58-40=18

The total is 58, so if one of the numbers is 40, the others must add up to 18.

However, I think you will be slightly surprised about the second most common misconception that students have. Whilst only 6% of teachers went for c) 162, it in fact elicited 26% of incorrect student answers. Can you see why someone would get an answer of 162? I must admit, I couldn’t. But then I read their explanations:

You need to multiply by how many numbers there are to do these sort of questions. The difference is 18 and there are 9 numbers, so you get 162

The difference is 18, and there are 9 numbers, so the mean must be 18 x 9

18×9

I hope all of this serves to illustrate what I believe is the most important point of Diagnostic Questions. It is not simply the case that students are either right or wrong. They can be wrong for very different reasons, and each reason requires a specific form of intervention. Would you agree that an answer of c) is slightly better than an answer of a)? And further still, an answer of d) is the “best” wrong answer of all? Or am I talking nonsense? We will return to this more, I am sure, in the coming weeks.

For now, check the blog on Sunday for the next round of “Guess the Misconception”!

Last week I challenged you to play the another round of Guess the Misconception. I asked you to predict the most popular incorrect answer that students from all around the world gave to the following question on calculating the gradient: Well, it is safe to say that it was all kicking off on the emails! I have no fewer than 43 people writing to me, not to wish my Happy Birthday for Friday, but to say I had missed a key misconception! They explained (very politely) that by far the most common misconception their students displayed when tackling gradient questions was doing the change in x divided by the change in y, and because in this particular question the correct answer is 1, you would reach that answer no matter which way around you did the division, and hence the misconception would not be revealed.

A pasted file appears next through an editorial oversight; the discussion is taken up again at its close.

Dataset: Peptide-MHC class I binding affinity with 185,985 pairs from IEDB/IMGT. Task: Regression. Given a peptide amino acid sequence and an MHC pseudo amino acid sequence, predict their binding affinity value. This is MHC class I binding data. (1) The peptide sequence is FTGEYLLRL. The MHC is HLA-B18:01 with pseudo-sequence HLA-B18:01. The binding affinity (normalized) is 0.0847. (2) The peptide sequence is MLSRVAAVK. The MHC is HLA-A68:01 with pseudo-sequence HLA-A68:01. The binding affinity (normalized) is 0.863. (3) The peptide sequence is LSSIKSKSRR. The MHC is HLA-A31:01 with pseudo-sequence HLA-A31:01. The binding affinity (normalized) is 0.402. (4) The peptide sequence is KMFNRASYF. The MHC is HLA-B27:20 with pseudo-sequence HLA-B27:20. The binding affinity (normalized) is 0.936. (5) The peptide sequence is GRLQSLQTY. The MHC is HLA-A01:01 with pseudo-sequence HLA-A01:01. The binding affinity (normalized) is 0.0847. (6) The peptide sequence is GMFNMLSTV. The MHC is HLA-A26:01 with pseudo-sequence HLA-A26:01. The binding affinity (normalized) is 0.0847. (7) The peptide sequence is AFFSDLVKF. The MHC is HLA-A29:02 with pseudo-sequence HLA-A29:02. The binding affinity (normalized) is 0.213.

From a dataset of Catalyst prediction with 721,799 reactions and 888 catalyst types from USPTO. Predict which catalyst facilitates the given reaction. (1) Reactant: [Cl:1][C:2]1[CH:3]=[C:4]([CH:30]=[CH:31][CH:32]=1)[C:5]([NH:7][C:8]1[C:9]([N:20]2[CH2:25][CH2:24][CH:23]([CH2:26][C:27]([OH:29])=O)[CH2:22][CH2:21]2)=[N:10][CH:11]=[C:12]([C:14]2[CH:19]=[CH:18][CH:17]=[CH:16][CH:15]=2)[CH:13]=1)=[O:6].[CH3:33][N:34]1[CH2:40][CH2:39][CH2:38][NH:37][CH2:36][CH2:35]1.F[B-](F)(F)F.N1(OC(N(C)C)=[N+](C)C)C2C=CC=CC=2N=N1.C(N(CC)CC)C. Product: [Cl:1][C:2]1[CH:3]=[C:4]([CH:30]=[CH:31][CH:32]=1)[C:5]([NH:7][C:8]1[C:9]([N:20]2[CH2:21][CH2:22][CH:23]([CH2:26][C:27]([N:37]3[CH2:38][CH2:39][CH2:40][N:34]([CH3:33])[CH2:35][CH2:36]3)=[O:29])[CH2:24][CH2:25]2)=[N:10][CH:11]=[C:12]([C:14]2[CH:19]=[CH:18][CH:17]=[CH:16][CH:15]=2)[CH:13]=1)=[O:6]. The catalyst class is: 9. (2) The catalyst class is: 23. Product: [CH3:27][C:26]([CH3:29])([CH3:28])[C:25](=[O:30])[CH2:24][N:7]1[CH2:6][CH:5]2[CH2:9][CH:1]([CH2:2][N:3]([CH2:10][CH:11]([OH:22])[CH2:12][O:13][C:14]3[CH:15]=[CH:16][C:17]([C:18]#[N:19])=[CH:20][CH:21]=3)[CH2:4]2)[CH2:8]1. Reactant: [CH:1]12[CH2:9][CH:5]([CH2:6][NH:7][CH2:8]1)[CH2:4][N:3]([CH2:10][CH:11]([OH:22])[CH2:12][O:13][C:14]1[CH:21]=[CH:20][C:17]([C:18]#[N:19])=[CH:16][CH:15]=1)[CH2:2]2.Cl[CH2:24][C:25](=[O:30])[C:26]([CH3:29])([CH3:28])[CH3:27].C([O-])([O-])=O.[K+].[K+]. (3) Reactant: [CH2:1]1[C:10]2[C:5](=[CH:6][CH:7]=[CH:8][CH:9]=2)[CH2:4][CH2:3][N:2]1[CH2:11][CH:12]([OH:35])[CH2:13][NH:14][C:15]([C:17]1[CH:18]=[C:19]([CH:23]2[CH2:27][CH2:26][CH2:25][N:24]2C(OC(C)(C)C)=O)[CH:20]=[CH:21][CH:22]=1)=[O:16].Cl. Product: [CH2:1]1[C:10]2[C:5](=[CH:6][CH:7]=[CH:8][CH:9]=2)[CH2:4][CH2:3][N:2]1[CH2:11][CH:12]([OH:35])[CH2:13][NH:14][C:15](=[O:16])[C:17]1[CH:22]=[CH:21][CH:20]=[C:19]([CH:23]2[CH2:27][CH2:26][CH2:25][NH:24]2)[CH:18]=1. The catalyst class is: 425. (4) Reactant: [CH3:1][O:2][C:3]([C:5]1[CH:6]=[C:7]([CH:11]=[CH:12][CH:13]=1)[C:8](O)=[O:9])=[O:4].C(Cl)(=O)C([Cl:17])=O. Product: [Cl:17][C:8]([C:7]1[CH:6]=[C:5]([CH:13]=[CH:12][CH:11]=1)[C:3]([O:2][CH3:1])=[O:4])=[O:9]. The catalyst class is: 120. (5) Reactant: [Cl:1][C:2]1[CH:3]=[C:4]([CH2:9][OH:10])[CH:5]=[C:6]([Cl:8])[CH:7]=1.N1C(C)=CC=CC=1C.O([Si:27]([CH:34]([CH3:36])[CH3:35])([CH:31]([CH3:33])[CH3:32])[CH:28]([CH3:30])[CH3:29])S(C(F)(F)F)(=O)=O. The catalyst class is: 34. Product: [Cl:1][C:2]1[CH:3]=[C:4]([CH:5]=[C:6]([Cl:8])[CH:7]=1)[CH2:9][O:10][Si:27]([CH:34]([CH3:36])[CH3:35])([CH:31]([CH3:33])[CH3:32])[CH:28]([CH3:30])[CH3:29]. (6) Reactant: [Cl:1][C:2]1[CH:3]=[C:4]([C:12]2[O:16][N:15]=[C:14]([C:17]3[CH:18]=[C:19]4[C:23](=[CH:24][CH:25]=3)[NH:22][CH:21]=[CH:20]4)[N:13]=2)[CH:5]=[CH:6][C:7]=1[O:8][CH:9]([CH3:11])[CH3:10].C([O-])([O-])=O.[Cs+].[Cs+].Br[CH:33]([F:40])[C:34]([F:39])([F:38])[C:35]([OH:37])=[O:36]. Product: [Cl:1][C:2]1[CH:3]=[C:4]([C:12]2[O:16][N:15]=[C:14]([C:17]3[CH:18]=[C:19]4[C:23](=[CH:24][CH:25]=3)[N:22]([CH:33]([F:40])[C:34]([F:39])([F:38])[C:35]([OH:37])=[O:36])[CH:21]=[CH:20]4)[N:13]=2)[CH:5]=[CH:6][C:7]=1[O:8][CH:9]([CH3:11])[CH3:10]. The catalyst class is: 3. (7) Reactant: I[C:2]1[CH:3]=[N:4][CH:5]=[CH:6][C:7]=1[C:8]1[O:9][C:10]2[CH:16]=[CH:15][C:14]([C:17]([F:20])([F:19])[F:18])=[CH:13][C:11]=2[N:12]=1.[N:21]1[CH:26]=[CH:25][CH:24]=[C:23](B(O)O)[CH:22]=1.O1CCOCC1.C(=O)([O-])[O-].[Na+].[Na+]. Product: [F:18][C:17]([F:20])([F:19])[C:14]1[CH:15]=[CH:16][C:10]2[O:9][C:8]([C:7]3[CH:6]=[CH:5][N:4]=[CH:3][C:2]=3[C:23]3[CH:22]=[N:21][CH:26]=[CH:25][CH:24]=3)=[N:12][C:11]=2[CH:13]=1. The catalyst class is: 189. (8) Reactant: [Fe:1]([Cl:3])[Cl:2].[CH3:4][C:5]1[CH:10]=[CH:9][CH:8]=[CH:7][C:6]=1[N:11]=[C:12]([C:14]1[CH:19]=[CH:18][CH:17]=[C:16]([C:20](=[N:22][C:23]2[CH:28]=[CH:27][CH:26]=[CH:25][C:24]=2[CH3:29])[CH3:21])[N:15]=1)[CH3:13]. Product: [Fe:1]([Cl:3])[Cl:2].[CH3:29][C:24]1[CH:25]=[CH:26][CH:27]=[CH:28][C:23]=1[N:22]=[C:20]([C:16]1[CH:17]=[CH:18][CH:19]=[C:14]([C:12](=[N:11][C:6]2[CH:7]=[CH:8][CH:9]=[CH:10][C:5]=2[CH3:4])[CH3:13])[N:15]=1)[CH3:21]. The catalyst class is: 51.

Well, all I can say to that is… yes, you are absolutely correct.

Whilst I feel suitably embarrassed – after all, a decent chunk of my Diagnostic Questions training course involves looking at the features of good and bad diagnostic questions – I have decided to take heart from the fact that teachers understand the importance of ensuring all the key misconceptions are covered. Indeed, maybe this question was merely a devious ploy to check that? (it wasn’t!). And I would further try to dig myself out of this hole by stating that so long as this question was part of a quiz involving other gradient questions, then all misconceptions should be revealed.

Anyway, temporarily putting my uselessness to the side, let’s see what this question did reveal.

Well, once again teachers correctly predicted that the most popular student misconception was D, giving an answer of 2. Why did students think that? Well, let’s have a read of their explanations to find out:

“because the difference between 1,3 is 2 and the difference between 5,7 is 2″

“Because you minus both x co ordinates so 3-1 and it equals 2 :)”

“because its the distance between each number”

It is also worth having a quick read of explanations arguing for an answer of x. I find this is a symptom of emphasising that “the gradient is the number by the x”, and before you know it that little x has found its way into their answer as these students explain:

“2 up and 2 across. 2 divided by 2 = 1. So you need 1x, which is just written as x.”

“The gradient on a line is the x bit, which in this case is 1x.”

So that’s 2-0 to you lovely teachers! I wonder if I can get you back with next week’s round of Guess the Misconception. Keep an eye out on the blog for the announcement on Sunday evening…

And remember, the full list of free GCSE Essential Skills Quizzes are available on our Collectionspage, along with lots of other lovely treats.